The Walking Dead: Greg Nicotero explains bringing Shiva the tiger to life
There are a lot of big new characters coming to The Walking Dead in season 7 (premiering Oct. 23 on AMC), and not all of them are human. Fans have long been wondering how the show would handle adapting Shiva the tiger, and so has the creator of The Walking Dead, Robert Kirkman.
“Hell yeah, let’s see how we handle this tiger in the show!” Kirkman told us he thought when he first introduced Shiva in the comic book. “This is going to be difficult!” So how are they handling the tiger on the show? We asked exec-producer/director/horror makeup guru/all-around genius Greg Nicotero about the process as well as bringing all things Kingdom to life.
ENTERTAINMENT WEEKLY: Let’s talk about the Kingdom, which we’re going to get to see in season 7. What can you say about this new group?
GREG NICOTERO: It’s the biggest community that we’ve ever come upon. Carol and Morgan show up there and it’s thriving, and it’s alive, and it’s vibrant. And even when I directed the episode, when I was editing it, it was The Walking Dead version of The Wizard of Oz. If the outside is a black and white, dull, dead world, the inside is vibrant and colorful and whimsical and alive, and it’s all led by a dude with a scepter and a f—ing tiger named Ezekiel. So the script had a very strange tenor to it, because it was very unlike anything that we had done in The Walking Dead, ever.
You have this guy walking around and people are calling him King Ezekiel, and you have these Biblical quotes that are on display all over the Kingdom, and people follow him. And at first glance you look at this and you go, “This can’t be real. There’s got to be something that’s f—ed up about it,” because there’s no way that this place could have existed, but that’s the beauty of Ezekiel. He recognized, very much like the people in Alexandria, that they need someone to follow, and they need someone to lead them. And Ezekiel took that opportunity and created this larger-than-life person that people can follow and people can look up to.
So think about being out in the world: They’ve heard about this guy Rick, that he’s ruthless and he went up against Negan, and heard about Negan’s baseball bat that he calls Lucille and he bashes people’s heads in with it. And I heard about this guy Ezekiel, and he’s got white dreadlocks and a big duster, and he has a tiger. I mean, it’s so much about propaganda and about how they hear about each other. So Ezekiel has built up a mystique about himself and about his community, and in doing so created a place where his world can flourish.
Ezekiel is such a big character from the comics. Was it exciting when you first saw Khary Payton playing this part and bringing the character to life?
Without a doubt. I feel like Khary Payton is Ezekiel now. There’s no doubt in my mind. I can’t imagine anyone else in the role. He had spent like three weeks bubbling over with excitement and enthusiasm about the character, but he couldn’t talk about it to anybody in Los Angeles, so when he landed and we went to dinner the first night to talk about the character, he just exploded with these beautiful, eloquent thoughts and feelings about who Ezekiel is. So it was really amazing to be able to watch him and to direct that episode.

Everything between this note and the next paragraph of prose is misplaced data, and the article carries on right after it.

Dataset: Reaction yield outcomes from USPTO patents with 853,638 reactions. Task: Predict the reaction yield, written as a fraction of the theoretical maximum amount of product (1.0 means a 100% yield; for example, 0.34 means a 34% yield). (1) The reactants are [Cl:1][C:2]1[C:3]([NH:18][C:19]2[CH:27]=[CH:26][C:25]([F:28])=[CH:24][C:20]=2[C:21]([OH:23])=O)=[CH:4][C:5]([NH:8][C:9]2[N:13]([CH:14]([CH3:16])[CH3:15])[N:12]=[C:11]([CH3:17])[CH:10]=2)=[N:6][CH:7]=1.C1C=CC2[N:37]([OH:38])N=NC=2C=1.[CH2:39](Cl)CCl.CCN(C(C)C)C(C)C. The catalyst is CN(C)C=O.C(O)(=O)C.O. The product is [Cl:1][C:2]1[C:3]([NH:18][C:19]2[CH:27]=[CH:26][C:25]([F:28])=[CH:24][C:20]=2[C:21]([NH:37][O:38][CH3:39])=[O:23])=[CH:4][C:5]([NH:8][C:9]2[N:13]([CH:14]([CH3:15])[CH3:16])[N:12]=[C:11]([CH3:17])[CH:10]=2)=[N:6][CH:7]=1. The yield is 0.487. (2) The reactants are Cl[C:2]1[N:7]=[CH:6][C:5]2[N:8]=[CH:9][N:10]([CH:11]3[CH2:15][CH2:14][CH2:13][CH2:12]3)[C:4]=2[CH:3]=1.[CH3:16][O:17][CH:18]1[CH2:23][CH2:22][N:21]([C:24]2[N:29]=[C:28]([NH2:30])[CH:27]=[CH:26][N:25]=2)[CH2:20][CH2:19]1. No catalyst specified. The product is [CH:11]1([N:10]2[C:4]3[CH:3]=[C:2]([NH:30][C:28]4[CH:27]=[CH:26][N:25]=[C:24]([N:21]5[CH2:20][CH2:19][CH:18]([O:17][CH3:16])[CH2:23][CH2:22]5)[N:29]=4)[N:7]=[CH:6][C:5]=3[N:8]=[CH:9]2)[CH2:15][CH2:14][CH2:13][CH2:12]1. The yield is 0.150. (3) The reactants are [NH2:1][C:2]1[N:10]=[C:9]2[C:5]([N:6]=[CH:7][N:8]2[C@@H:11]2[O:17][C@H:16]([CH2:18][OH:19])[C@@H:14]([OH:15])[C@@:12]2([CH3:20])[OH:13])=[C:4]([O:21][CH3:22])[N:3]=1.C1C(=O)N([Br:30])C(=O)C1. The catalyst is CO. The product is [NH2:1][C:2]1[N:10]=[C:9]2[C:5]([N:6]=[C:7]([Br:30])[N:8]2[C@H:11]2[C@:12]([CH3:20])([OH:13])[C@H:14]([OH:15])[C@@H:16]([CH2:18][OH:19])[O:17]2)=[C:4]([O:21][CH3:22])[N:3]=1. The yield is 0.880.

Talk about Shiva a little bit. How are you handling the tiger? Is this a mix of animatronics and CGI?
It’s definitely a mix. We started building at the end of February, and I have a tremendous advantage, which is experience with animatronic animals starting way back with Dances with Wolves. So we created the character and the forms digitally, and then output those into full-size standing and sitting animatronic tigers. And then we’ll be supplementing multiple shots. I would say a good portion of it, the majority of it, will be animatronic.
And then we will digitally augment with either moving eyes or moving tail, or we will have a few shots if the creature has to walk, take several steps forward, or turn around, or roar, going from a neutral expression to a roaring expression, we’ll do those shots digitally. But it’s been a very collaborative effort between myself and digital effects and [showrunner Scott M. Gimple] to dial in just the right patternings, the right saturation of color, the right movements.
It’s that kind of thing, that if you study anything for too long you’ll start to realize that it’s being operated by puppeteers, so understanding that it’s not the star of any particular shot, but it just has to be present in the scene just like the other actors. And when it comes time for it to do something, we will make it do that, and then it will be sort of integrated into each particular sequence.
Check out an exclusive video of Jeffrey Dean Morgan below. And for more Walking Dead scoop, follow Dalton on Twitter @DaltonRoss.
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